The digital revolution is roaring at breakneck speed with technologies touching nearly every part of nearly every business. Software and systems are shaping not only the way we interact with others, but how we share, collaborate and explore innovation. With the increasing shift to cloud services, the digital threats organizations face grow more ominous, leading to the question — is technology moving more quickly than it can be protected?
In a recent study by the Ponemon Institute, the resounding answer was "YES." More than 60% of business leaders responded that despite technological advancements, their organizations remain unprepared for the cyber threats they face. The same survey revealed that just more than half (52%) of all small businesses have a clearly defined cybersecurity strategy, and 65% of small businesses reported that they failed to act following a cybersecurity incident. Less than a quarter (21%) of small businesses reported having a standalone cybersecurity insurance policy, compared to 58% of large companies. In an era in which a single cyberattack can create wide-ranging chaos, business uncertainty, and revenue losses in the millions, small businesses own the responsibility to protect their people and assets from the clear and present danger of cyberattacks, yet many remain at high risk.
Here are a few simple strategies to help SMBs shore up their cyber defenses:
1) Identity critical business systems, processes and personnel
Before buying expensive products or services, it is critically important for business owners to perform a detailed assessment to understand critical business processes, systems and personnel so that priority actions can be quickly determined. In alignment with best practice, priority actions should be mapped to short, medium and longer-term items to ease the burden of allocating precious business resources. The most exposed and potentially most costly vulnerabilities need to be addressed first and foremost, followed by those that are less likely to be exploited over the near term. Taking a prioritized approach to securing your systems, process and personnel will provide a fundamentally strong foundation for a more robust cybersecurity program.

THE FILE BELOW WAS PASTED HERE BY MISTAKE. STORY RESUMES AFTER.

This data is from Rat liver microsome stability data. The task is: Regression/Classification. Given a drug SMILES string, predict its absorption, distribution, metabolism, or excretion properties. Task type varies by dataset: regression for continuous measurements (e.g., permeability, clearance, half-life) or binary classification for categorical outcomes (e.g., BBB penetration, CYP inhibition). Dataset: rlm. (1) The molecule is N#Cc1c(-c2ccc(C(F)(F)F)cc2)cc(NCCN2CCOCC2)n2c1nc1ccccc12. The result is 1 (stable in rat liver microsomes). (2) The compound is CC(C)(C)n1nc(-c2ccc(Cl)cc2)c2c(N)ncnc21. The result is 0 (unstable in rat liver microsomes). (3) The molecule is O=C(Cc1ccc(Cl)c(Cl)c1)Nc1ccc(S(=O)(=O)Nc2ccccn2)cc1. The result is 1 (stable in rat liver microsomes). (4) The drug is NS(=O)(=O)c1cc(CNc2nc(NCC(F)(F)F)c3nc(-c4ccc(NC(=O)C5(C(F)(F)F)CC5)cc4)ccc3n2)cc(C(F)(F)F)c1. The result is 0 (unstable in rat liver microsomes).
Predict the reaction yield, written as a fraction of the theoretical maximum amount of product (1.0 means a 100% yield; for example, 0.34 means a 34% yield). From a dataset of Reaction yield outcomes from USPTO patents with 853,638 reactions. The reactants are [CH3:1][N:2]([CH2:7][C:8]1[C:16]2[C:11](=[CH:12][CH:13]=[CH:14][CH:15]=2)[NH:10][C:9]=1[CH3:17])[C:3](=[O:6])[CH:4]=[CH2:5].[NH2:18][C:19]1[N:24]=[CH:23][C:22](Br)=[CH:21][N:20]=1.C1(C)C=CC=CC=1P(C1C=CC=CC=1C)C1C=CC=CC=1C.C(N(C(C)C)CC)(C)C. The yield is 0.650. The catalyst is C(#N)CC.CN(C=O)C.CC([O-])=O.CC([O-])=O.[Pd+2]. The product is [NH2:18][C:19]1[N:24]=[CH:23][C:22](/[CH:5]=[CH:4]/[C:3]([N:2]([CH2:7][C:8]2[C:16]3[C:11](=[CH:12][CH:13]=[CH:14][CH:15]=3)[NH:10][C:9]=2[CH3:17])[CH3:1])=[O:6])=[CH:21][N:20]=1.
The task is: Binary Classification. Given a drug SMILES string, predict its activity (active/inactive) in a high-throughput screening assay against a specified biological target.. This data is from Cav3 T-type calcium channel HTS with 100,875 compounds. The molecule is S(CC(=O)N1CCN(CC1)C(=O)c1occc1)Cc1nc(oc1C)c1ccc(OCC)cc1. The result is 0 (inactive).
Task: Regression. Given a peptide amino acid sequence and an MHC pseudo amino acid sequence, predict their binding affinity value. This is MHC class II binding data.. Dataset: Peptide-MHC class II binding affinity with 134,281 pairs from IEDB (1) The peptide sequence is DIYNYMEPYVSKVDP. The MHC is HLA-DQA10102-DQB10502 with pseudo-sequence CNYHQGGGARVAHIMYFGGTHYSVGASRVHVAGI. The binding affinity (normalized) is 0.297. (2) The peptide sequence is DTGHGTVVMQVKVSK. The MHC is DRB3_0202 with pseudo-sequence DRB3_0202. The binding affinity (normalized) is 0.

2) Implement multi-factor authentication
Phishing attacks continue to plague all organizations, despite expensive security tools. Because more than 80% of cyber breaches happen due to weak or stolen passwords, it behooves every business — small, medium, and large — to adopt multi-factor authentication (MFA) to provide an additional layer of identity authentication throughout the organization.
3) Draft an incident response plan and exercise your plan
This is oftentimes the biggest hurdle for many small- and medium-sized businesses. Drafting an incident response plan is a collaborative exercise and can be intense and extremely time-consuming. The plan should consist of a series of business-relevant scenarios with incident types along one axis and the level of severity along the other. The leadership team, in conjunction with business operations, information technology specialists and cybersecurity experts (either in-house or outside consultants) must brainstorm the most likely scenarios and determine the most likely effective responses. The plan must also define the roles and responsibilities of each member of the leadership team in the event of a serious cyberattack because an all-hands-on-deck approach is often needed. The plan will be most effective if practiced in regular tabletop exercises. Each exercise should be different to truly test the capabilities of the plan and the people who are carrying it out. The more small business leaders exercise the plan, the more ready their team will be when an attack occurs.
4) Obtain cyber insurance coverage
As mentioned earlier, small businesses are far less likely than larger organizations to have standalone cybersecurity insurance coverage. And while that may have been okay a decade or so ago, it is not okay anymore as cybercriminals are savvy enough to understand that smaller companies are often an easier target to attack. There are a lot of cybersecurity insurance plans on the market, many of which are designed for SMBs and their specific needs. Costs vary, small business leaders are advised to shop around and find the deal that works best for them.
In an era of heightened cyber risks with potentially devastating impacts, it is no longer enough to wait for an attack before acting. Small- and medium-sized companies need to be proactive in the development of their cybersecurity plans and protective measures. Specifically, they must accurately identify their most critical business systems, processes and personnel to understand their vulnerabilities. Then, they must act by implementing multi-factor authentication and developing and testing an incident response plan. Finally, all SMBs need to analyze and obtain the appropriate cyber insurance coverage they need to ensure that they will be protected in case of attack. As often learned in childhood — it’s better safe than sorry and there is no better time than the present.